Globe, DuPont Protection Solutions (DuPont), and the National Volunteer Fire Council (NVFC) have been working together since 2012 to provide new, state-of-the-art turnout gear to volunteer fire departments in need through the Globe Gear Giveaway program. In 2018, 52 sets of gear will be awarded to 13 departments to help better protect their responders. Providence (NC) Fire & Rescue and the Strong Volunteer Fire Company (Mount Carmel Township, PA) are the latest gear recipients. Providence Fire & Rescue is located in the northern Piedmont region of NC, approximately 50 miles northwest of Chapel Hill on the NC/VA state line. Provide Mutual Aid The department’s 29 volunteers run an average of 330 calls each year and provide mutual aid to surrounding departments and across state lines The department’s 29 volunteers run an average of 330 calls each year and provide mutual aid to surrounding departments and across state lines. However, almost half of the department’s responders use personal protective equipment (PPE) that is more than 10 years old, which is considered non-compliant according to the National Fire Protection Association’s (NFPA) standards. Budget restrictions have left the department unable to purchase new gear and have also eliminated the department’s allowance for travel, decreasing their members’ opportunity to receive training unless classes are hosted locally. With a per capita income of only $16,470 and 14.4 percent of their small 3,400 population living under the poverty line, local fundraisers have not yielded enough funds to offset budget cuts. Fire-Related Hazard “In addition to training, this gear will enable our members and the members of our auto-aid departments the reassurance that they are using NFPA compliant PPE on any fire or fire-related hazard,” said Chief Kenneth R. Everett. “This will enable us to continue providing the members of our department safe, compliant PPE for years to come.” The Strong Volunteer Fire Company (VFC) is located near three heavily traveled highways and five state routes. The company has 25 volunteers who protect 3,300 residents over 22 square miles. They are first on-scene for all motor-vehicle accidents, structure fires, vehicle fires, wildland fires, and rescues and respond to two large industrial parks, an explosive plant, three mining operations, multiple schools and nursing homes, and dozens of smaller businesses. Firefighting Capabilities These four sets of gear will greatly improve our firefighting capabilities and provide a higher level of firefighter safety" The company is also very active in the community and hosts multiple fire prevention activities and fundraisers throughout the year to strengthen community support. Over half of the department’s responders do not have gear that meet recommended safety standards. Severe budget constraints have forced the department to buy used gear for its volunteers, and many members have purchased their own hoods and gloves. Additionally, the Strong VFC is expecting additional members soon because one neighbouring company is closing and a second may have to close as well due to financial and membership issues. “These four sets of gear will greatly improve our firefighting capabilities and provide a higher level of firefighter safety for our dedicated volunteers,” said Captain Kevin Mains. “We are trying to plan for additional new members and proper gear is a priority.”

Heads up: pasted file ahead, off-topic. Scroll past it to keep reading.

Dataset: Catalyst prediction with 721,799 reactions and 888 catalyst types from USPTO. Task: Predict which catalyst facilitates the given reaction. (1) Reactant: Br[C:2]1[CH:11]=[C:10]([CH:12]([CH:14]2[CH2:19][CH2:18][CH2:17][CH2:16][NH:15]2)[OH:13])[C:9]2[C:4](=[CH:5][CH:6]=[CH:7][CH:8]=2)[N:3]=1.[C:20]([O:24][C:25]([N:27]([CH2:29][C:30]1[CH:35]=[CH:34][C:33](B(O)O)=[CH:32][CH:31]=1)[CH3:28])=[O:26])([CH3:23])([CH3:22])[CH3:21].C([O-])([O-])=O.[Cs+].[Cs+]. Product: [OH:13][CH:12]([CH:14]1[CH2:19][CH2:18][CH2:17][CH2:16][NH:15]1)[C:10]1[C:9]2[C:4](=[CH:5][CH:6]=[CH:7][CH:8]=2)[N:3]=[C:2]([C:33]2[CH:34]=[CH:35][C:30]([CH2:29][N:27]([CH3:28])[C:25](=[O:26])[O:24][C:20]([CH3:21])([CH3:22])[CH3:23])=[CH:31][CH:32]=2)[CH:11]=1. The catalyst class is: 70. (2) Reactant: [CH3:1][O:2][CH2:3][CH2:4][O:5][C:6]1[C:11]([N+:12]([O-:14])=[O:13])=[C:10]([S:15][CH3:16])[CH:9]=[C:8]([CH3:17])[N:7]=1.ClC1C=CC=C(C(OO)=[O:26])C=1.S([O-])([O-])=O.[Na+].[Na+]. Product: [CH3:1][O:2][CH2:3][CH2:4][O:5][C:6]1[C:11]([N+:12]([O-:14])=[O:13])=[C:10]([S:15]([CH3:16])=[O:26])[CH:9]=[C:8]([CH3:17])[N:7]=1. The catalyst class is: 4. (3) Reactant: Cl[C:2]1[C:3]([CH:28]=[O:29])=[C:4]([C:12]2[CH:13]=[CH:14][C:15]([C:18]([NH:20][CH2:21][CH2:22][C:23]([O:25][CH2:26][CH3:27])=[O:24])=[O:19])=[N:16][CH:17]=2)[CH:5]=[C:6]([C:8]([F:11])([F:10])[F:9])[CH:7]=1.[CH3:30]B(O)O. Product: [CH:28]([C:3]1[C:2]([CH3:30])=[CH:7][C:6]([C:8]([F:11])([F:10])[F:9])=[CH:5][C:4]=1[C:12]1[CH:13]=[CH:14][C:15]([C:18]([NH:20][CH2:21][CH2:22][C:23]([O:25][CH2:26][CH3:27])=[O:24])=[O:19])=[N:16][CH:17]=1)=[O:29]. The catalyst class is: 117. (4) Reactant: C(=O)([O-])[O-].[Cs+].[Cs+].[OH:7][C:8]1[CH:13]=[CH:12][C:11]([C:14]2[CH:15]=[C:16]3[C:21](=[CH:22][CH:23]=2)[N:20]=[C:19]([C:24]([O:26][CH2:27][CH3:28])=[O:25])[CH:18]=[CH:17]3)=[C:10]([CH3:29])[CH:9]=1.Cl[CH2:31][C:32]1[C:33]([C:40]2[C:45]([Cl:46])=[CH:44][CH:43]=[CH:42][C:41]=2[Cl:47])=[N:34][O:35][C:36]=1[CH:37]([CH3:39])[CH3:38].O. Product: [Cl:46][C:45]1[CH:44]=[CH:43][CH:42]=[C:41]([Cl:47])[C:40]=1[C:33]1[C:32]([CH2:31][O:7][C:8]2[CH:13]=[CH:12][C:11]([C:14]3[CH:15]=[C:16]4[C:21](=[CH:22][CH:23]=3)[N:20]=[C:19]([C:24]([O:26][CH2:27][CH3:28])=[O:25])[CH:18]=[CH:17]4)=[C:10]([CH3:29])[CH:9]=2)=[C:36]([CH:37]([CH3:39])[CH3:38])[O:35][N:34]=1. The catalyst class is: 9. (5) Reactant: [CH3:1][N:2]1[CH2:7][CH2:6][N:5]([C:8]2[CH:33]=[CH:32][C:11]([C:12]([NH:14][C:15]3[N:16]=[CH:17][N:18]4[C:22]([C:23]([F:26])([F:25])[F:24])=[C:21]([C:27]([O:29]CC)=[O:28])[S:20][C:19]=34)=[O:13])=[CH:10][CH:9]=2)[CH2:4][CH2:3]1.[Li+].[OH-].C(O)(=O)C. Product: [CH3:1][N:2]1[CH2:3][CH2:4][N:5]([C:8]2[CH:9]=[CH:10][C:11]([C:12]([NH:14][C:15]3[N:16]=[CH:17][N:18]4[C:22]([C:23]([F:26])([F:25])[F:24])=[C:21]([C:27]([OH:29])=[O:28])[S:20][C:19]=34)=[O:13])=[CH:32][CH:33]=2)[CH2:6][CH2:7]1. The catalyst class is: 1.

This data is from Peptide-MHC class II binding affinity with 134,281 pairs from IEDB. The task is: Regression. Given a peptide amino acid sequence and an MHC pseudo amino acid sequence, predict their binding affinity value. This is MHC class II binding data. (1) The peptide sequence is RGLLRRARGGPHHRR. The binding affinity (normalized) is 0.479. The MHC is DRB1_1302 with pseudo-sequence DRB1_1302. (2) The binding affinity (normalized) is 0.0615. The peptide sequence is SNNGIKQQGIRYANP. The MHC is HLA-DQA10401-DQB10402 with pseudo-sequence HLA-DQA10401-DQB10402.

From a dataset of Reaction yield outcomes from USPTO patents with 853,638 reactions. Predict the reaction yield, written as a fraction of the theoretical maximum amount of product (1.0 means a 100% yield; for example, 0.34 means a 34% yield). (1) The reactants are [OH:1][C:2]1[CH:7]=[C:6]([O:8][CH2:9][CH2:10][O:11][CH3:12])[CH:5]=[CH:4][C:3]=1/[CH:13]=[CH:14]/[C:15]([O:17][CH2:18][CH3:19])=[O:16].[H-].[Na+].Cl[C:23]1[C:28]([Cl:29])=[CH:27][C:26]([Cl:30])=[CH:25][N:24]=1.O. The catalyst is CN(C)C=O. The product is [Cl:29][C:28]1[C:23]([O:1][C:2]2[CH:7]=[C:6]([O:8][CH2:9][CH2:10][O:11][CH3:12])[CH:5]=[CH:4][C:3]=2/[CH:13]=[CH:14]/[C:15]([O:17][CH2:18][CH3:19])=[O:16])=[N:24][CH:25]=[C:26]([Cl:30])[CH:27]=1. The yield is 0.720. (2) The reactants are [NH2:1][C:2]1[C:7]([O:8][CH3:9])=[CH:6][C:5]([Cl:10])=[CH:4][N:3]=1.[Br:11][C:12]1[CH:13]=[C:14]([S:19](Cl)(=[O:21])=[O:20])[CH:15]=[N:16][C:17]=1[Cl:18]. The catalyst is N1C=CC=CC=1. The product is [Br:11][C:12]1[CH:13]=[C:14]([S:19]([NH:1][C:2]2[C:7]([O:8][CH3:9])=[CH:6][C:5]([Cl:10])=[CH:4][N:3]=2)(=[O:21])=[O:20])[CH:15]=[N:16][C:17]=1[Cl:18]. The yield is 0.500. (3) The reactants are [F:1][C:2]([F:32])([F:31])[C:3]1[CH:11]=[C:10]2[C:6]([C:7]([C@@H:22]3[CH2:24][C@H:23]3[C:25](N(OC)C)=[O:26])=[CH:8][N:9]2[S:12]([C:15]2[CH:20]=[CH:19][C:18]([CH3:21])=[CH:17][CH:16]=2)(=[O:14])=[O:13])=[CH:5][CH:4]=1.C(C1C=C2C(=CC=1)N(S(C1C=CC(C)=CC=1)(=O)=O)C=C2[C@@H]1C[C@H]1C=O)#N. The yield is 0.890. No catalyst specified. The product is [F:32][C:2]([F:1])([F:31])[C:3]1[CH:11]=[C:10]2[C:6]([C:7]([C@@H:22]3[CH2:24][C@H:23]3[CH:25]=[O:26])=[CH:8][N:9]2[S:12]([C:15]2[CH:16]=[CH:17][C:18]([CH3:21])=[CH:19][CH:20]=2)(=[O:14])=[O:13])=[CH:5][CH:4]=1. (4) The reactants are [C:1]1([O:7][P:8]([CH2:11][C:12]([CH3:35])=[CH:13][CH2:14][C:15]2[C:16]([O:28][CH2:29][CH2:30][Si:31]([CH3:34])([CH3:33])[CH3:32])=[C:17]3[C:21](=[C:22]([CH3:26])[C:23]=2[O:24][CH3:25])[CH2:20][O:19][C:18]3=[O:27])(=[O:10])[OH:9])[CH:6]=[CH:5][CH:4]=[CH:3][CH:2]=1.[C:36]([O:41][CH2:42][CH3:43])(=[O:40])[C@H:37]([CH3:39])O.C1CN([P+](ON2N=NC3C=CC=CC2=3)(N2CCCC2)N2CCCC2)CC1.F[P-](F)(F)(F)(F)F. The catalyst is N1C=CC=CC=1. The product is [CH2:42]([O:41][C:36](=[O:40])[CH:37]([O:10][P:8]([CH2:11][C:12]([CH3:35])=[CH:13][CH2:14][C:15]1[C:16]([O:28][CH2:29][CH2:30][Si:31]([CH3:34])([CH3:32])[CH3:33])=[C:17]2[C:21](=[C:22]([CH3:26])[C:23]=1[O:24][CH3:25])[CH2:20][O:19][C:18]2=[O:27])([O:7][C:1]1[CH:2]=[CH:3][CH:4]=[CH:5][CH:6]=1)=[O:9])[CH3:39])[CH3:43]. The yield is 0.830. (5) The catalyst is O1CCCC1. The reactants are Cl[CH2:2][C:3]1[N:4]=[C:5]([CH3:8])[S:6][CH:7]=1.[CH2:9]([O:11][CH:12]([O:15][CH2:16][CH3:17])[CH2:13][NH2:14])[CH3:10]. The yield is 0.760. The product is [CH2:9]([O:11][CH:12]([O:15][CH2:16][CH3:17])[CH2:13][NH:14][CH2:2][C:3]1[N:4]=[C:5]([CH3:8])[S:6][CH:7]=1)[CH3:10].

Since 2012, Globe by MSA, DuPont Protection Solutions (DuPont), and the National Volunteer Fire Council (NVFC) have partnered to provide 403 sets of new, state-of-the-art turnout gear to fire departments in need – a value of over $920,000. An additional 13 departments will each receive four sets of gear in 2018. “MSA and Globe's mission is to see to it that men and women live and work in safety and health, and that speaks to the heart of exactly why we're proud to support the NVFC,” said Globe chief operating officer Tom Vetras. “Firefighters deserve nothing less than the very best personal protective equipment. Our Globe Gear Giveaway program – in partnership with DuPont – is just one of the ways we're happy to support the many NVFC initiatives that help improve volunteer firefighters' overall health, wellness, and safety.” Safety gear for the firefighters “Having standards-compliant, well-fitting gear is a critical component to keeping firefighters safe, healthy, and ready to respond,” said NVFC Chair Kevin D. Quinn. “We appreciate the efforts and generosity of Globe, MSA, and DuPont to help departments keep our boots on the ground safe and protected through this invaluable program.” The first two recipients of the 2018 Globe Gear Giveaway are the Hindman (KY) Volunteer Fire Department and Cedar Fort (UT) Volunteer Fire Department. In addition to emergency response, the HVFD members provide fire prevention education to roughly 500 children in the community each year Hindman (KY) Volunteer Fire Department The Hindman Volunteer Fire Department (HVFD) protects 2,000 residents in Hindman, KY, located in the eastern part of the state. The department is currently celebrating 50 years of dedicated service to its community. While funding for the department has decreased over the years due to a waning coal industry from which they formerly received support, their call volume has not. Despite budget constraints, the department strives to provide the best possible service. In 2017, the HVFD increased its Insurance Service Office rating from seven to four, which is the best rating it has had since the department’s inception. In addition to emergency response, members provide fire prevention education to roughly 500 children in the community each year. Protecting firefighters with better-quality gear To ensure the safety of its responders, each firefighter is required to complete the KY Fire Commission 150-hour certification. However, only 15 of the HVFD’s 24 volunteers have gear, and only five of those are less than 10 years old, meaning the rest don’t meet recommended safety standards and can’t be used during live fire training in the state. Often gear must be borrowed from one member to another to be able to perform the training, leaving responders on duty without compliant gear. “We are a great fire department with a young and dedicated membership,” said HVFD Chief James Preston Hays. “We have always tried to do the best we could with limited resources. Receiving this gear will be a great benefit to protect our firefighters and further improve as a department.” Receiving new sets of turnouts from the Globe Gear Giveaway program will improve the safety of Cedar Fort responders and allow the department to be more effective Cedar Fort (UT) Volunteer Fire Department The Cedar Fort Volunteer Fire Department is dedicated to serving and protecting the second largest response area in Utah County, which encompasses 214 square miles. 200 of those miles are open area where there are no paved roads and access is difficult; small blazes can quickly become a serious issue. The department is also responsible for Five Mile Pass, which is a popular recreation area designated for off-road and open-use. It is not uncommon to see thousands of people visiting the area on any given day. Cedar Fort firefighters are required to certify at Firefighter I and II and hazmat operations, so they are ready to respond. All 32 of the department’s firefighters have turnout gear; however, the gear was donated by a neighbouring department and all sets are over 10 years old and no longer compliant with national safety standards. With a limited budget, the department has been unable to afford the new gear its responders so desperately need. Receiving new sets of turnouts from the Globe Gear Giveaway program will improve the safety of Cedar Fort responders and allow the department to be more effective when protecting its community and visitors. Additional Globe Gear Giveaway awards will be made monthly throughout 2018.